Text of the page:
Annex D Iraq’s Military Industrialization Facilities

MIC Subordinate Companies and Facilities in Early 2003
R&D, Design, and Construction Companies Company Name and Subordinate Elements Al Milad State Company Al Quds State Company Al Battani State Company Al Khawarizmi State Company Farabi Computer Center Al Rayah State Company Ibn-Sina State Company Primary Activities Military electronics R&D—radar, communications, command and control systems Ammunition and mechanical military R&D— artillery, armor, camouflage Microwave and space research, remote sensing Computer programming, training, and services Administrative, financial, and planning software; MIC data processing Measurement, metallurgy, polymers research, catalysts Chemical, silicon, and explosive materials research, missile propellant R&D, pilot-scale production Petroleum, petrochemical, missile propellant research Pilot-scale chemical production Location Al Mahmudiyah, Baghdad Al Iskandariyah Al Jadriyah, Baghdad Al Jadriyah, Baghdad Al Kazimiyah, Baghdad (Kadhimiya) South Taji industrial area Al Tarmiyah

Al Basil State Company Nahrawan plant Al Kindi State Company

Al Jadriayh, Baghdad Nahrawan section of Baghdad

Mosul Electronic, mechanical, munitions, chemical, and communications research; rail and highway signals and telephone exchange manufacturing, liquid-propellant production Military and industrial laser research Solid-propellant missile research Industrial plant construction, other large construction projects Al Kazimiyah, Baghdad Al Amiriyah, Baghdad Hay al-Rabi, Al ‘Azimiyah, Baghdad Basrah Mosul Al Yusifiyah Al Tajiyat, Baghdad Facility design and project management Mechanical Engineering Design Center Chemical Engineering Design Center Electrical and Electronic Engineering Design Center Civil engineering Design and Construction Center, utilities installations Near Rashid Hotel, Baghdad ‘Uwayrij, Baghdad Sa’d headquarters Al Za’faraniyah Sa’d headquarters Al Jadriyah, Baghdad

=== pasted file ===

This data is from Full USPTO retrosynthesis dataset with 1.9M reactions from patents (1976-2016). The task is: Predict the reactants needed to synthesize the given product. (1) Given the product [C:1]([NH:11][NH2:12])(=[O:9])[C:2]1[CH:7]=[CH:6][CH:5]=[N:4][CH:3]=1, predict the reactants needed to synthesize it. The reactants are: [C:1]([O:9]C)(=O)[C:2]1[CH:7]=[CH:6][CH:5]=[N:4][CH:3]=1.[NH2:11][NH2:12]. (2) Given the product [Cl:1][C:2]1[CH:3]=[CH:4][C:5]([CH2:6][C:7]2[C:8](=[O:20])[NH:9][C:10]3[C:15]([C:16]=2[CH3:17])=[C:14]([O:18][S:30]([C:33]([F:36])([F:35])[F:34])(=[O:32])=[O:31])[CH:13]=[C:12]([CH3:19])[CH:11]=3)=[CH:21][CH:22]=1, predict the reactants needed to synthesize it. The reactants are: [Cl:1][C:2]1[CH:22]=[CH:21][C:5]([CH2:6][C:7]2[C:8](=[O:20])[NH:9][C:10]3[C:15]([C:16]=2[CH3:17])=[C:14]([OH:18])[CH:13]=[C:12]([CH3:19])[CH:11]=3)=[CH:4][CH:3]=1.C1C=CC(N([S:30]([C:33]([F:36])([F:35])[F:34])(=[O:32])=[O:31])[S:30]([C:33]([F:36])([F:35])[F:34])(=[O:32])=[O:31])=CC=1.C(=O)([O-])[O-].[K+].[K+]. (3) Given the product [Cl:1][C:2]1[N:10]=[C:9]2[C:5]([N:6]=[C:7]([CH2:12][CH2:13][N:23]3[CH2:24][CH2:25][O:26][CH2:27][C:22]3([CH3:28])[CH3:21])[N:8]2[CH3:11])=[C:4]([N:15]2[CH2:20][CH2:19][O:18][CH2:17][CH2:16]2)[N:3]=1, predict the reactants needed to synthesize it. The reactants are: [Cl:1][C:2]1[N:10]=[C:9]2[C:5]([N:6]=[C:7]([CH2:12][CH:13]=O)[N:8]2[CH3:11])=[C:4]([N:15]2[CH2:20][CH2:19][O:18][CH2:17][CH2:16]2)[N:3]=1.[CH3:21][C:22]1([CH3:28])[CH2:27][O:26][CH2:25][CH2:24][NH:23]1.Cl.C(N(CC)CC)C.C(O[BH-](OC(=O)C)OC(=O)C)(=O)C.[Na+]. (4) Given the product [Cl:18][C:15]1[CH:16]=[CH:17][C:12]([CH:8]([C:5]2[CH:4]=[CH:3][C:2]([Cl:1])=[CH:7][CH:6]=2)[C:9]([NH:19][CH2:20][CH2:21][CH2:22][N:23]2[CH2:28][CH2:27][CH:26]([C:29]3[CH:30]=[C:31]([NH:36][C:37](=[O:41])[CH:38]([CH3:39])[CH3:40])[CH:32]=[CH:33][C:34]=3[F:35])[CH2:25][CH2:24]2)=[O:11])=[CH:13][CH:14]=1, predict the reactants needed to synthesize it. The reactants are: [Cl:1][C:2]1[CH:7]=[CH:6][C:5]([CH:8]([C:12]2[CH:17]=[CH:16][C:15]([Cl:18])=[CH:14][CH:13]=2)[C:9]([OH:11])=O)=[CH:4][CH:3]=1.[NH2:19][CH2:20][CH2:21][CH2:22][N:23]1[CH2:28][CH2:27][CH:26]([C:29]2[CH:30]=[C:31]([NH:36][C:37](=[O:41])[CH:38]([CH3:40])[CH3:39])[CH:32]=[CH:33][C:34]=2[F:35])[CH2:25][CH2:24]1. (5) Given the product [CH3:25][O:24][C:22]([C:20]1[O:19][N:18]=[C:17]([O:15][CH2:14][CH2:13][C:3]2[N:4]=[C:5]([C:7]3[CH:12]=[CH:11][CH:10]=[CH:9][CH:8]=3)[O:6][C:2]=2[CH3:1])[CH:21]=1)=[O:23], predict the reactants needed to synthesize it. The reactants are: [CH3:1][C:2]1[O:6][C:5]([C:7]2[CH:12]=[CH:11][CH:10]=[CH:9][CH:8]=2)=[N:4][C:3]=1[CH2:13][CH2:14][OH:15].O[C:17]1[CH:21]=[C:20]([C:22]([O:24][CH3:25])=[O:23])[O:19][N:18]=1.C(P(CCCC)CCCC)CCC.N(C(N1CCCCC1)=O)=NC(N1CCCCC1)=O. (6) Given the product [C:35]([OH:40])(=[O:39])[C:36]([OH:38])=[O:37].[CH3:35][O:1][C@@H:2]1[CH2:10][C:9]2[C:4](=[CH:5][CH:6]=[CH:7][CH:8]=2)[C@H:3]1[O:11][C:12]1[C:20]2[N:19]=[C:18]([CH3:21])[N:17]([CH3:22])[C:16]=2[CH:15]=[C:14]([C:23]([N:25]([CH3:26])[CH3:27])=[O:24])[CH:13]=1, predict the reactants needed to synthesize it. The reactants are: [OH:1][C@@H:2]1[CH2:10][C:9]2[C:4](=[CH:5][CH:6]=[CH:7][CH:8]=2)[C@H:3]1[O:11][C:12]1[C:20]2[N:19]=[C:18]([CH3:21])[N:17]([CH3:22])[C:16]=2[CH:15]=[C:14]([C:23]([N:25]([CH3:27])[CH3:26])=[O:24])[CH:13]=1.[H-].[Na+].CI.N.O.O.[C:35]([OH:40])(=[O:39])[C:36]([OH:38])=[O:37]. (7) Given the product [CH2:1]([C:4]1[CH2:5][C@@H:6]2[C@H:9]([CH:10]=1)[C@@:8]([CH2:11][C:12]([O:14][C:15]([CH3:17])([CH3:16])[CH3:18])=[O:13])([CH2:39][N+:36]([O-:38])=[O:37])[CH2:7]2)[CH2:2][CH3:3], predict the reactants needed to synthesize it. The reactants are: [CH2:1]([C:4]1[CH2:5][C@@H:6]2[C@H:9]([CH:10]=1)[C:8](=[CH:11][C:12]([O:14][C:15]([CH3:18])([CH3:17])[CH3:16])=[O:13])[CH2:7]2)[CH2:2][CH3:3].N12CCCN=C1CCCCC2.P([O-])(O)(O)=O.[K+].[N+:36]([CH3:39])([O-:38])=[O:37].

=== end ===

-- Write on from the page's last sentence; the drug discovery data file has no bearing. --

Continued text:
Al Razi State Company Al Fat’h State Company Al Faw State Company Southern Regional Office Northern Regional Office Central Regional Office Baghdad Regional Office Sa’d State Company Ibn-Yunis Center Al Zahrawi Center Al Khazin Center Al Waddah Center

Al Majd State Company

Production technology technical design


General Purpose Manufacturing and Metal Working Establishments Company Name and Subordinate Elements Al Nida’ State Company Badr State Company Primary activities Location

Molds and other tooling, specialized metal products, preci- Al Za’faraniyah sion machining Molds and other production tooling, tungsten carbide tools, specialty manufacturing Rocket motor cases, heavy machining, specialty welding Petroleum, petrochemical, and chemical equipment; tanks, reactors, heat exchangers, boilers, boats; transferred from Ministry of Oil to MIC in 1998 Al Yusifiyah, adjacent to Umm-al-Ma’arik State Company Al Yusifiyah, adjacent to Badr State Company Al Dawrah, Baghdad

Umm-al-Ma’arik State Company Al Nasr Al ‘Azim State Company (formerly the State Establishment for Heavy Engineering Equipment [SEHEE]) Ibn-Majid State Company Al Samud State Company

Same range of products as Al Nasr Al ‘Azim but serving the southern Iraq market; began production in 1999 Specialty steel products, artillery tube rough shapes, heavy alloys, forgings, electric poles/towers, mobile roof cranes, galvanized products; moved from MIM to MIC in 2001 Tank and armored vehicle manufacturing, refurbishment Artillery gun carriages; tanks and vessels; parts and equipment for oil, petrochemical, and chemical industries T-72 engine block castings, aluminum and magnesium casting, pumps, and precision casting

Basrah/Az Zubayr Taji

Ibn-al-Walid State Company Al Radwan State Company Al ‘Ubur State Company

Abu Ghurayb Khan Dari Khan Dari


Missile and UAV Manufacturing Facilities Company Name and Subordinate Elements Al Karama State Company Waziriyah site (Karama plant) Kazimiyah site (Ibn-al-Haytham) Al Samud Factory Al Fat’h Factory Al Quds Factory Al-Rafah test site Al Rashid State Company Al Athir site Al Mamun Factory Al Mu’tasim Factory Dhu-al-Fiqar Factory Al Amin Factory Al Harith State Company 404 Group Al Fida’ State Company Ibn-Firnas State Company Trainer aircraft factory Solid-propellant missiles (Al Fat’h, Al Ra’d, Al Nida’, 122-mm, 107-mm, 81-mm) components, assembly, and testing Solid-propellant components, rocket motor casting Solid-propellant motor testing, missile assembly Rocket bodies, motor cases Motor cases Air defense research, production and refurbishment of air defense equipment and radars R&D of the SA-6 (Kvadrat) air defense missile Primary Activities Liquid-propellant missiles Location HQ in Al Waziriyah, Baghdad Al Waziriyah, Baghdad Al Kazimiyah, Baghdad Abu Ghurayb Al Tajyiat, Baghdad Al Tajyiat, Baghdad Al-‘Amiriyah, Al Anbar HQ in Al Latifiyah, adjacent to Al Qa’qa’a Company Jurf-al-Sakhr, near Al Musayyib Al Latifiyah Adjacent to Al Qa’qa’a Jurf-al-Sakhr, near Al Musayyib Taji, adjacent to Nasr Company Al ‘Amiriyah, adjacent to Saddam Company Taji Taji